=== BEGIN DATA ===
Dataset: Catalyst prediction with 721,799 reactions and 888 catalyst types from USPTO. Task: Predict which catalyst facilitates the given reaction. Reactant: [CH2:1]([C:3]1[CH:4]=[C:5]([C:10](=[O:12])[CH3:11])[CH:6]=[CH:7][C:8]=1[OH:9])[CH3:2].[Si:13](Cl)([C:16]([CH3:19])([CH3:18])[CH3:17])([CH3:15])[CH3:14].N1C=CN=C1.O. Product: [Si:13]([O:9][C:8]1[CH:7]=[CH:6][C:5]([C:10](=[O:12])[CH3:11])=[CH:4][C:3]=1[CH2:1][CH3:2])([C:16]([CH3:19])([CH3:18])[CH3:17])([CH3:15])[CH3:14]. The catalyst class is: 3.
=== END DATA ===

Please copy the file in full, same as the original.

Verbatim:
Dataset: Catalyst prediction with 721,799 reactions and 888 catalyst types from USPTO. Task: Predict which catalyst facilitates the given reaction. Reactant: [CH2:1]([C:3]1[CH:4]=[C:5]([C:10](=[O:12])[CH3:11])[CH:6]=[CH:7][C:8]=1[OH:9])[CH3:2].[Si:13](Cl)([C:16]([CH3:19])([CH3:18])[CH3:17])([CH3:15])[CH3:14].N1C=CN=C1.O. Product: [Si:13]([O:9][C:8]1[CH:7]=[CH:6][C:5]([C:10](=[O:12])[CH3:11])=[CH:4][C:3]=1[CH2:1][CH3:2])([C:16]([CH3:19])([CH3:18])[CH3:17])([CH3:15])[CH3:14]. The catalyst class is: 3.